Mossy Oak ProStaffer Brandon Storey of Okeechobee, Florida, is the owner of Storey Hunts and lives in the center of, according to him, “Everything that’s fun to do.” He is an hour from Disney World, one hour from the beach, in the center of the finest big bass and crappie fishing and right in the middle of some of the best hunting in the world. So, while Dad’s hunting or fishing, Mom and the kids can enjoy the beach or Disney World. Does life get any better than this?
Storey Hunts offers free-range, white-tailed deer hunts, Osceola turkey hunts, wild hog hunts, a high-fence ranch for hunting exotics like red stag, axis, fallow, sika and black bucks, alligator hunting, big bass fishing on Lake Okeechobee and some of the finest crappie fishing you’ll find anywhere. If someone wants to hunt or fish, he or she can come and hunt or fish here at almost any time of the year. Storey Hunts has 30,000 acres where we can deer and turkey hunt here in the South Zone of Florida. We hunt the Seminole white-tailed deer that thrive in the south Florida heat and can endure the parasites found here. We hunt oak hammocks, marshes and palmetto swamps for the Seminole deer that can survive in these extremely hot temperatures here in south Florida, just like the deer in Canada survive in those very cold temperatures. These Seminole deer live in a range from just above the Keys up to about Orlando. Once you get into north Florida, you’ll find the Panhandle deer. Most of the Seminole deer will weigh from 150-200 pounds, and we may harvest a few that weigh over 200 pounds.
Our Seminole deer that are 5-1/2 years old will have racks of 120 to 140 inches. Most of the Seminole deer will score 120-125 inches. But this area is raising more Seminole deer that will score 130-140 inches, since we’ve been supplemental feeding high-protein pellets year round and planting numbers of green fields. The soil in this section of Florida has a lot of salt, so the one thing our deer are lacking is protein. That’s why we’ve been feeding protein to increase the sizes and weights of our bucks and their antler sizes. The average deer in this region on public lands in south Florida will weigh 20-30 pounds less than the deer on our private lands do, and their racks will be 10-20 inches smaller.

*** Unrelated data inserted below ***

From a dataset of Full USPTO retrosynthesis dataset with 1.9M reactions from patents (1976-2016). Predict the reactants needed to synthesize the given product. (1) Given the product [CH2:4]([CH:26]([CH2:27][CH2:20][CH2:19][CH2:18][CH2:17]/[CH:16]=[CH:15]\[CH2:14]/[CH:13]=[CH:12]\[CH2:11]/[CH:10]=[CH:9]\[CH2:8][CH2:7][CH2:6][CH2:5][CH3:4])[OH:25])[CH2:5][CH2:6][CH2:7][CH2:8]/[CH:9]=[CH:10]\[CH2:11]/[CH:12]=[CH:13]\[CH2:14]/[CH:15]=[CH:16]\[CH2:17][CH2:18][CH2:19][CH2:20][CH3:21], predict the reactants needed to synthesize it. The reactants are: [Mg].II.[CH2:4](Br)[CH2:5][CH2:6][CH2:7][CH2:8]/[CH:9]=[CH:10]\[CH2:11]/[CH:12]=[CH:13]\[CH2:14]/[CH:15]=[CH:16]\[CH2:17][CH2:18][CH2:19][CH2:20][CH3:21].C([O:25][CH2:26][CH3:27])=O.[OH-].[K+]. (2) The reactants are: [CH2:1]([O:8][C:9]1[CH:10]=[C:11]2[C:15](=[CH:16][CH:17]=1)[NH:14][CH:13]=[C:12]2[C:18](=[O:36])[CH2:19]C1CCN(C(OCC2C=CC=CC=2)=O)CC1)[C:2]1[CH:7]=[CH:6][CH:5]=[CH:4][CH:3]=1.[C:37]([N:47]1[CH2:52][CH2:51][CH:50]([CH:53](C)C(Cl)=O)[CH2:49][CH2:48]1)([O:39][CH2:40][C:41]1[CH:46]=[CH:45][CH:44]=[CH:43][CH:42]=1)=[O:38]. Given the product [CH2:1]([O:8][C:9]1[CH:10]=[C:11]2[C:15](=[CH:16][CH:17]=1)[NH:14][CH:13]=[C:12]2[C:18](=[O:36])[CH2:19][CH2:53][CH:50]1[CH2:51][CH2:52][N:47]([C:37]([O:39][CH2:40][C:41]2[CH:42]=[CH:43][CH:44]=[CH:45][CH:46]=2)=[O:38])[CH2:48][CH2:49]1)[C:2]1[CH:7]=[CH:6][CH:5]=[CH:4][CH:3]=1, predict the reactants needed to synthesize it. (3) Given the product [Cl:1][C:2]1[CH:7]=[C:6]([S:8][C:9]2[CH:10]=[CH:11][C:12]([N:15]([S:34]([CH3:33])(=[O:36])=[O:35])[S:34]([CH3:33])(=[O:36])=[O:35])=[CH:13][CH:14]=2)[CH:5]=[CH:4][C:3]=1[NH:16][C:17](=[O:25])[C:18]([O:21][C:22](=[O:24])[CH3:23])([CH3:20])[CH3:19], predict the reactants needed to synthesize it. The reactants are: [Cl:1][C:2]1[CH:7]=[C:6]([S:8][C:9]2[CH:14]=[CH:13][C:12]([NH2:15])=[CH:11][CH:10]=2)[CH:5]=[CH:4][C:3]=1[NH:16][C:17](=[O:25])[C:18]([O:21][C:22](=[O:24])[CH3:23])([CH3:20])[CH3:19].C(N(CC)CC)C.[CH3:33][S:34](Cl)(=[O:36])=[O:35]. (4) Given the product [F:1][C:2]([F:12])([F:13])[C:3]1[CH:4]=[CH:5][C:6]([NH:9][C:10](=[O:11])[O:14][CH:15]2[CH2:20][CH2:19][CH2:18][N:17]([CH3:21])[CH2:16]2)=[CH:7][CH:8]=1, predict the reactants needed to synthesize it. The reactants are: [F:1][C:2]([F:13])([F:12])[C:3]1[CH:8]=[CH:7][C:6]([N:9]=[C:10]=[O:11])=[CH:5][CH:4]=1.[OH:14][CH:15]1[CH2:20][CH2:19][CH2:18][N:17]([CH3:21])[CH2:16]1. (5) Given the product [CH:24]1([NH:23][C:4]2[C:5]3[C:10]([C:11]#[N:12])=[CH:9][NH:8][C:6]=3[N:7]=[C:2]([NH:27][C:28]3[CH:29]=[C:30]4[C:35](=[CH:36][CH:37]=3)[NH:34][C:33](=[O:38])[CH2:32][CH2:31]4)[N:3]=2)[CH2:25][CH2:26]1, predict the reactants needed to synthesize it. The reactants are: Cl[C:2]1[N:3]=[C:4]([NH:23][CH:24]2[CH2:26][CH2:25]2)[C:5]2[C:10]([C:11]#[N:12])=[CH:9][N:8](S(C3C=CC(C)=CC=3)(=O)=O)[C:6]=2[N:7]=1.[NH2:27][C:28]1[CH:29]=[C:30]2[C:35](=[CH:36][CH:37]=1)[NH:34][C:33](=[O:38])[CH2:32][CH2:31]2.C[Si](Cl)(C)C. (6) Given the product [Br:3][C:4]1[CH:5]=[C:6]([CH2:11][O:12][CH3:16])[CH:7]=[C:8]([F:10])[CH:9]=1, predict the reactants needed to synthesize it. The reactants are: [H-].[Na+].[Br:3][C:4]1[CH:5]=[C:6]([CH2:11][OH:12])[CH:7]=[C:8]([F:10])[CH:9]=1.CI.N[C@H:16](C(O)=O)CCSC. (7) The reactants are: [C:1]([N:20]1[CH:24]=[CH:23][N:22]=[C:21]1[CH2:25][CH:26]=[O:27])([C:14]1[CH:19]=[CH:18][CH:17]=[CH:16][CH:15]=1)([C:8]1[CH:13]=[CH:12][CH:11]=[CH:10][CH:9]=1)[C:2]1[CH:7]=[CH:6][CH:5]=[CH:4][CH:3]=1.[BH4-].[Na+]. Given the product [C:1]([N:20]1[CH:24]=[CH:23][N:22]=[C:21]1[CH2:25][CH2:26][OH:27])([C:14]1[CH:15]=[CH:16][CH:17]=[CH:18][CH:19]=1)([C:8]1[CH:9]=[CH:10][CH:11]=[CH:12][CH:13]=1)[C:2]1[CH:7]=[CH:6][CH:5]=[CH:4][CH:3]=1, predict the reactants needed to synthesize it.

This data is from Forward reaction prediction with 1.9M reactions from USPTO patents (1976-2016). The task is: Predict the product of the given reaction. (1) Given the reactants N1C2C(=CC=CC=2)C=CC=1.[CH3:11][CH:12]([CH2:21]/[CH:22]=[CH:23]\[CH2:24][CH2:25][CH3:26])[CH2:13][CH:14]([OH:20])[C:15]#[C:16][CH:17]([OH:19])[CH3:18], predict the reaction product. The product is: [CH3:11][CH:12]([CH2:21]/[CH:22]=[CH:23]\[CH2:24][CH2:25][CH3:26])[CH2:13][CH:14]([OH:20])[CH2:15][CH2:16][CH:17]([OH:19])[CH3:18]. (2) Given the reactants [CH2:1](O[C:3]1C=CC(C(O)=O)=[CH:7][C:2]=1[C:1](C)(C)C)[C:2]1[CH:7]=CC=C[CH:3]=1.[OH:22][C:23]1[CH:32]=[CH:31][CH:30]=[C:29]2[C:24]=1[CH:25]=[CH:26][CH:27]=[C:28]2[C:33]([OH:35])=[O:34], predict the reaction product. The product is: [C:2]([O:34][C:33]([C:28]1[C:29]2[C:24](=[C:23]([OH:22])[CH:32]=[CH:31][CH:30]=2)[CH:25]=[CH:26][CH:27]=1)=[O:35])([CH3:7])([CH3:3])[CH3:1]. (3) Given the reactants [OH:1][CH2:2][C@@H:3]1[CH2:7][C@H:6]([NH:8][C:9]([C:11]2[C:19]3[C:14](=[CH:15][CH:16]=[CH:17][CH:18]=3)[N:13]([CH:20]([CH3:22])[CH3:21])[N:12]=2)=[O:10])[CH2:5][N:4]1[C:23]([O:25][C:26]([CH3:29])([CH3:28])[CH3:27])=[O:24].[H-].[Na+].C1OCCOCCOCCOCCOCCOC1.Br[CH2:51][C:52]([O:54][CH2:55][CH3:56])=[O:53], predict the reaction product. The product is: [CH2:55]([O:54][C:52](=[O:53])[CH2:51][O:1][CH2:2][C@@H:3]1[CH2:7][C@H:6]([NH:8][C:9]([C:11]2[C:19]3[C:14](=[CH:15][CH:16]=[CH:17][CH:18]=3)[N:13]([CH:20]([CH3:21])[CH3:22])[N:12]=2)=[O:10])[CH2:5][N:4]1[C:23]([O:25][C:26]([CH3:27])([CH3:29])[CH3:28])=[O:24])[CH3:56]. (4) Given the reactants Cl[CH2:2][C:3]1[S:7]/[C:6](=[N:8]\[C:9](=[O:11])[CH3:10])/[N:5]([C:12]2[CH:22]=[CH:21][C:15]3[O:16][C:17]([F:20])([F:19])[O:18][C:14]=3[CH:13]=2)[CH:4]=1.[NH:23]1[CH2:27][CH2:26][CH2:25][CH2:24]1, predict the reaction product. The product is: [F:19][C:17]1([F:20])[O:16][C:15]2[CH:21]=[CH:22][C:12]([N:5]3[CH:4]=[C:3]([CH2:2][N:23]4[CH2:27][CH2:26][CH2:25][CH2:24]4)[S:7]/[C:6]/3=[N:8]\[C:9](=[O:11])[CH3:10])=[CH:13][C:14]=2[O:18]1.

The bow season in the South Zone of Florida starts the last weekend in July. Everything north of Highway 70 is considered Florida’s Central Zone. Storey Hunts is located in the middle of both zones. In the Central Zone, our bow season begins September 15. So, bowhunters who want to get a head start on deer or big game hunting with their bows can come here to south Florida and take deer before most states open up bowhunting for deer.
The buck deer in the Everglades start rutting during the last of July and the first of August. The bucks in the Central Zone, only an hour away, begin rutting at the end of August and the first of September. Our deer season in this section of Florida doesn’t usually end until the first of January. So, our region of Florida has about six months of breeding season. We have hunters come in around the first of August and have hunters deer hunting with us until the first of January.